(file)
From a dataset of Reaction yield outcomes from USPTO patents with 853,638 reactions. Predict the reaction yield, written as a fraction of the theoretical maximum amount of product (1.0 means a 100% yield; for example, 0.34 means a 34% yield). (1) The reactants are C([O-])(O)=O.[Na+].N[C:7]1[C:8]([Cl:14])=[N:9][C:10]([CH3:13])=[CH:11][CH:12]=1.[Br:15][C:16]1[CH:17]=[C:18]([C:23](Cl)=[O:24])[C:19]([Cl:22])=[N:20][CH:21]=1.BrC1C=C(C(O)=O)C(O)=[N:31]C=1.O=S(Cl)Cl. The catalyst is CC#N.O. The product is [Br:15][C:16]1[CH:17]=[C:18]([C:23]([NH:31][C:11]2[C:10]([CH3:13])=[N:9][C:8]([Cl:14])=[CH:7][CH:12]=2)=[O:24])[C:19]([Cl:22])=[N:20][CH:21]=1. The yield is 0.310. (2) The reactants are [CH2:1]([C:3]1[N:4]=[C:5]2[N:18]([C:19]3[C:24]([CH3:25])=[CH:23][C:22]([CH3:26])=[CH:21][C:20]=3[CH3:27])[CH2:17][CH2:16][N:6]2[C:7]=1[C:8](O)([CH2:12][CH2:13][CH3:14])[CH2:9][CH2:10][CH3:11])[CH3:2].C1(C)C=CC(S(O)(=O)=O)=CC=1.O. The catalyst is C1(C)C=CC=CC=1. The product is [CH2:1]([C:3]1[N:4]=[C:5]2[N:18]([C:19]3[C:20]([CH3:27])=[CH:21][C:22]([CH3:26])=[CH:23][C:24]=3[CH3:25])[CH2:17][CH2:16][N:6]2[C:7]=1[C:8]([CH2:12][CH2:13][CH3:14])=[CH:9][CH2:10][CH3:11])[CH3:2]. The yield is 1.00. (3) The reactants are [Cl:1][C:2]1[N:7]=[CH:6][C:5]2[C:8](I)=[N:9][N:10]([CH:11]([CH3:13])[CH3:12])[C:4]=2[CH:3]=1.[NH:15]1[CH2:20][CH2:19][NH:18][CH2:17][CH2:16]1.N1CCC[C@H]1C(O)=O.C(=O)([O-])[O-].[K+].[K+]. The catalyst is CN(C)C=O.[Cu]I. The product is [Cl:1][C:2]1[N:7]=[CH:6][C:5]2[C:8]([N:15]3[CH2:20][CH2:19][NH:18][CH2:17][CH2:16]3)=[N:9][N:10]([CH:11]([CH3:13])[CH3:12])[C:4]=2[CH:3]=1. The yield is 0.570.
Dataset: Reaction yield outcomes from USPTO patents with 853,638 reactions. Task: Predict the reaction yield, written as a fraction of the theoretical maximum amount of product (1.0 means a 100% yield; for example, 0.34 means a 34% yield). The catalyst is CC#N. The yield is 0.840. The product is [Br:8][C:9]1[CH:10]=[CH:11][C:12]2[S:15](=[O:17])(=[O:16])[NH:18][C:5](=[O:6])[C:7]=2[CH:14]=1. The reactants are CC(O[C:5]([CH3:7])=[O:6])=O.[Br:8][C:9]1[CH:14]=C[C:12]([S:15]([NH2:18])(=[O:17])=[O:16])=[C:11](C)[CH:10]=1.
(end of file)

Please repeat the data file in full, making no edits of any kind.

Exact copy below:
From a dataset of Reaction yield outcomes from USPTO patents with 853,638 reactions. Predict the reaction yield, written as a fraction of the theoretical maximum amount of product (1.0 means a 100% yield; for example, 0.34 means a 34% yield). (1) The reactants are C([O-])(O)=O.[Na+].N[C:7]1[C:8]([Cl:14])=[N:9][C:10]([CH3:13])=[CH:11][CH:12]=1.[Br:15][C:16]1[CH:17]=[C:18]([C:23](Cl)=[O:24])[C:19]([Cl:22])=[N:20][CH:21]=1.BrC1C=C(C(O)=O)C(O)=[N:31]C=1.O=S(Cl)Cl. The catalyst is CC#N.O. The product is [Br:15][C:16]1[CH:17]=[C:18]([C:23]([NH:31][C:11]2[C:10]([CH3:13])=[N:9][C:8]([Cl:14])=[CH:7][CH:12]=2)=[O:24])[C:19]([Cl:22])=[N:20][CH:21]=1. The yield is 0.310. (2) The reactants are [CH2:1]([C:3]1[N:4]=[C:5]2[N:18]([C:19]3[C:24]([CH3:25])=[CH:23][C:22]([CH3:26])=[CH:21][C:20]=3[CH3:27])[CH2:17][CH2:16][N:6]2[C:7]=1[C:8](O)([CH2:12][CH2:13][CH3:14])[CH2:9][CH2:10][CH3:11])[CH3:2].C1(C)C=CC(S(O)(=O)=O)=CC=1.O. The catalyst is C1(C)C=CC=CC=1. The product is [CH2:1]([C:3]1[N:4]=[C:5]2[N:18]([C:19]3[C:20]([CH3:27])=[CH:21][C:22]([CH3:26])=[CH:23][C:24]=3[CH3:25])[CH2:17][CH2:16][N:6]2[C:7]=1[C:8]([CH2:12][CH2:13][CH3:14])=[CH:9][CH2:10][CH3:11])[CH3:2]. The yield is 1.00. (3) The reactants are [Cl:1][C:2]1[N:7]=[CH:6][C:5]2[C:8](I)=[N:9][N:10]([CH:11]([CH3:13])[CH3:12])[C:4]=2[CH:3]=1.[NH:15]1[CH2:20][CH2:19][NH:18][CH2:17][CH2:16]1.N1CCC[C@H]1C(O)=O.C(=O)([O-])[O-].[K+].[K+]. The catalyst is CN(C)C=O.[Cu]I. The product is [Cl:1][C:2]1[N:7]=[CH:6][C:5]2[C:8]([N:15]3[CH2:20][CH2:19][NH:18][CH2:17][CH2:16]3)=[N:9][N:10]([CH:11]([CH3:13])[CH3:12])[C:4]=2[CH:3]=1. The yield is 0.570.
Dataset: Reaction yield outcomes from USPTO patents with 853,638 reactions. Task: Predict the reaction yield, written as a fraction of the theoretical maximum amount of product (1.0 means a 100% yield; for example, 0.34 means a 34% yield). The catalyst is CC#N. The yield is 0.840. The product is [Br:8][C:9]1[CH:10]=[CH:11][C:12]2[S:15](=[O:17])(=[O:16])[NH:18][C:5](=[O:6])[C:7]=2[CH:14]=1. The reactants are CC(O[C:5]([CH3:7])=[O:6])=O.[Br:8][C:9]1[CH:14]=C[C:12]([S:15]([NH2:18])(=[O:17])=[O:16])=[C:11](C)[CH:10]=1.